Amid the fireworks and various reports, September’s SDEA Rep. Council meeting included a report from SDEA Executive Director Tim Hill about the five “Unfair Labor Practice” charges (ULPs) SDUSD has committed against our union in recent months. A flashy flyer about the ULPs was also included in packets, but few may realize how significant this issue really is—and what five ULPs during “peace time” mean for a union. So let’s get into it…
First, what is a ULP? An Unfair Labor Practice charge can be filed by the union, the employer, or a union member alleging a violation of labor laws (in our case the EERA, or Educational Employment Relations Act, which spells out the labor laws for educational employees in California). A ULP is filed when one party breaks the law, often by refusing to abide by the union contract, refusing to negotiate in good faith, or otherwise failing to live up to their legal responsibilities. The current ULPs include: the District’s refusal to adhere to fairly negotiated class size caps in secondary schools, disregard for staffing ratios for nurses and counselors, violating contract language regarding lesson plans, unilaterally deciding to charge new teachers for BTSA, and perhaps most horrifying, unilaterally deciding to charge retirees “fees” (cleverly not called “premiums”) for their bargained healthcare.
Now, unions pretty frequently file ULPs during contract negotiations, not only because employers tend to behave badly during bargaining, but also because ULPs are part of a critical line of defense. Under the law, if the union and employer reach “impasse” (meaning that further negotiations are futile), the employer can go through a process to unilaterally impose contract conditions on union members. (This is why SDEA President Bill Freeman’s recent admission that the District could have taken us to impasse during concessions bargaining last June is so worrisome, and why so many of us were so concerned about that issue at the time.) If there are unresolved ULPs on file related to negotiations, the employer is legally prevented from imposing a contract.
During negotiations for the 2010 SDEA contract, for example, SDEA negotiator Craig Leedham tracked several issues and worked with CTA attorneys to file ULPs against SDUSD. Those charges were critical as negotiations dragged on for nearly two years, with SDUSD leadership repeatedly threatening impasse. In the end, the ULPs were a critical part of our strategy to reach a strong settlement.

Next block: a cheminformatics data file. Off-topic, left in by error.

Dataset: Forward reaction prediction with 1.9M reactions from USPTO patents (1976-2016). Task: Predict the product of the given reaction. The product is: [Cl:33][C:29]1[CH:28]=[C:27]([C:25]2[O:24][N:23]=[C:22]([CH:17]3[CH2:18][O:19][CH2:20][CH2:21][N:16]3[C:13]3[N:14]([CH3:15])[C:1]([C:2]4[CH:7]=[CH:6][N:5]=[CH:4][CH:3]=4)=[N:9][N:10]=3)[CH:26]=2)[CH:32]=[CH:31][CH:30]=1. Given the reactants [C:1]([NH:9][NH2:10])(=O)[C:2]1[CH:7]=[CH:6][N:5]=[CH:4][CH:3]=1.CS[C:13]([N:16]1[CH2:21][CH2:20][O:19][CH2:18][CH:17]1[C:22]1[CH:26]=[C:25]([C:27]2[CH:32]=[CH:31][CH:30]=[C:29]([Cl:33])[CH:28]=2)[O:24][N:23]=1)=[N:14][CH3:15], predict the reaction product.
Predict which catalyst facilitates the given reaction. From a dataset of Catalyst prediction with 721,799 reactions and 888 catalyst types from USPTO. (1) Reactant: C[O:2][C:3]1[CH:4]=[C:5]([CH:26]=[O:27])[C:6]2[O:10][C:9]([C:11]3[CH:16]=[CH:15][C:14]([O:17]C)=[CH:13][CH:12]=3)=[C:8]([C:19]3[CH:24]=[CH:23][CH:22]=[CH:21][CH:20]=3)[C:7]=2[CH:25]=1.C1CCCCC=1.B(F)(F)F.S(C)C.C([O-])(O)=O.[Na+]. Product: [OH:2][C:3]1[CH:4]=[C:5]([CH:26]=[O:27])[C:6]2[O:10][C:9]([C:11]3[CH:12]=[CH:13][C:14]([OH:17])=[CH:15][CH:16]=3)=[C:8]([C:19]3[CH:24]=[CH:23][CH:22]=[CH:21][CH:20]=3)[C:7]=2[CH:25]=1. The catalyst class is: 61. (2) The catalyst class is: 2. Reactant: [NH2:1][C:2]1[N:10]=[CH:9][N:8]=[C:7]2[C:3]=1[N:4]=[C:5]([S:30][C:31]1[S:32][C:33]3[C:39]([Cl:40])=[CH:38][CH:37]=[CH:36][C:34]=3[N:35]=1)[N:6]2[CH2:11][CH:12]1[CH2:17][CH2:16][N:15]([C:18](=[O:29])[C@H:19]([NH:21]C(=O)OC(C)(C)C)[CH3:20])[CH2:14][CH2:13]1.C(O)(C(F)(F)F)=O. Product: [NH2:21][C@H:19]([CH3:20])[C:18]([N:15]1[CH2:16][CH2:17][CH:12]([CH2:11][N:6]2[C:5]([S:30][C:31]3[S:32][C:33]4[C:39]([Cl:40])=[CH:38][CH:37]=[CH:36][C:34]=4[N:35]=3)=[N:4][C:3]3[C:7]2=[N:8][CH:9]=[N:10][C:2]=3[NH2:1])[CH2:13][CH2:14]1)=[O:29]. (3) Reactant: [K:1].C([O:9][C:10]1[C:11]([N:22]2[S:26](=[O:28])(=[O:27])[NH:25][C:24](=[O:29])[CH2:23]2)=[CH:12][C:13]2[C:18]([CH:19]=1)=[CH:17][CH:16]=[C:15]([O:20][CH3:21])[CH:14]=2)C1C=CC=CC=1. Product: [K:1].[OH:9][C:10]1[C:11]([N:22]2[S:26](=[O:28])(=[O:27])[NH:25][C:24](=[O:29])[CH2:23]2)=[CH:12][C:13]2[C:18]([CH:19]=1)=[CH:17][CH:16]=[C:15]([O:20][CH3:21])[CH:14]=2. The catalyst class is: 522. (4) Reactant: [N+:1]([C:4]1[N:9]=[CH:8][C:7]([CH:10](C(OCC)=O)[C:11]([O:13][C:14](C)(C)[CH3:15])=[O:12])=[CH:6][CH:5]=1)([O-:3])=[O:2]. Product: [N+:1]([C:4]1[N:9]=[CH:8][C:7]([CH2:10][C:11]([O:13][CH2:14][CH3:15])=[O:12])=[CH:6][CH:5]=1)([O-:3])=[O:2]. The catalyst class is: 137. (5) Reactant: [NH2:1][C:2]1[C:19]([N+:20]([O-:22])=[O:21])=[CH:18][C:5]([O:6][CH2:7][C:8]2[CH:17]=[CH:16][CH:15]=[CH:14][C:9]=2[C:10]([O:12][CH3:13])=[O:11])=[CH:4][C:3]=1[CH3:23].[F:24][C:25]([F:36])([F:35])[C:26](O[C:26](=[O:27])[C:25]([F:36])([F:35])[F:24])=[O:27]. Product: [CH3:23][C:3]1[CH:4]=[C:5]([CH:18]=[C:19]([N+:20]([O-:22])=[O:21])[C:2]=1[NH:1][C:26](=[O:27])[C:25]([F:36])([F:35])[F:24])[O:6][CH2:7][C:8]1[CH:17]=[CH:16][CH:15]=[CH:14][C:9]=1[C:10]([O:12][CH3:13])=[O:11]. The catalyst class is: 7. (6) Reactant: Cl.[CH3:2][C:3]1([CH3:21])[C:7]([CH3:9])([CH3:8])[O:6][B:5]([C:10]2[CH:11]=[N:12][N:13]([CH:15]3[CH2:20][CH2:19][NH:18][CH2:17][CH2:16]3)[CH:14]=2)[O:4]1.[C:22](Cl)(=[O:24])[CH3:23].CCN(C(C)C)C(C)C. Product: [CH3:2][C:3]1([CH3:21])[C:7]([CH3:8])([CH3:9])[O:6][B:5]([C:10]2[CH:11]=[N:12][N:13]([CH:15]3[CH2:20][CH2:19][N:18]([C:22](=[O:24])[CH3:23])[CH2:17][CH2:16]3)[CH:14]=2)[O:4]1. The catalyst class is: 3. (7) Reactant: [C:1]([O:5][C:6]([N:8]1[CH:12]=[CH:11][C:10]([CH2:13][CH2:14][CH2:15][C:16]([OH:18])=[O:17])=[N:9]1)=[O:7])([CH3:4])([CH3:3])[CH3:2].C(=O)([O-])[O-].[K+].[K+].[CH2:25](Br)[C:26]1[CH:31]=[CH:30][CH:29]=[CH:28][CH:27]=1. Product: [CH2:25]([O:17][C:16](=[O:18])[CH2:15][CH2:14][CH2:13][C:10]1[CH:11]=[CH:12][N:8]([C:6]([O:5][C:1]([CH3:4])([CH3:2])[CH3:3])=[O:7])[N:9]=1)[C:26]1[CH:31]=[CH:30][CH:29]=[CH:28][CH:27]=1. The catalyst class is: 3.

But ULPs are relatively rare during peacetime… In fact, even during the tenure of former Superintendents Alan Bersin and Terry Grier, SDEA never had as many as five ULPs at one time—during bargaining OR between contracts.
Which brings us to the five ULPS of 2012… With all the talk of “open lines of communication” and “collaboration” between Bill Freeman and SDUSD leaders, why is our union experiencing so many ULPs at the hands of the District? What gives? At the risk of stating the obvious, we teachers know to look beyond their talk to measurable objectives… ULPs, turnout at union actions, strength of contracts—all of these are measurable ways of gauging our union’s strength and the effectiveness of our relationship with the District. So with five ULPs, SDUSD is demonstrating that they care little about what our contract says or our rights under the law. After all the work and all the organizing we did to win these important gains, SDUSD is basically thumbing their nose at us and at our contract (and at our students who need smaller class sizes, nurses and counselors while they’re at it!).
These ULPs will eventually be resolved in one way or another—probably between some attorneys at a government office in LA. But what union members need to be concerned about, and what should be a call to action, is the fact that by every measurable objective our union’s relationship with SDUSD is totally ineffective. It may feel good to talk of collaboration and to see all that chumminess between Bill Freeman and Bill Kowba. But at the end of the day, the thing that really matters to the SDEA member in the classroom, on the field, or in the office, is whether or not that relationship is effective in defending our rights and our students. These five ULPs, coupled with abysmal turnout at recent union actions and our new contract (one of the worst settlements in the state), tell a dismal tale of where we are and where we’re going—that is, unless we all get involved and decide to do something about it.
— by Camille Zombro (Chavez Elementary)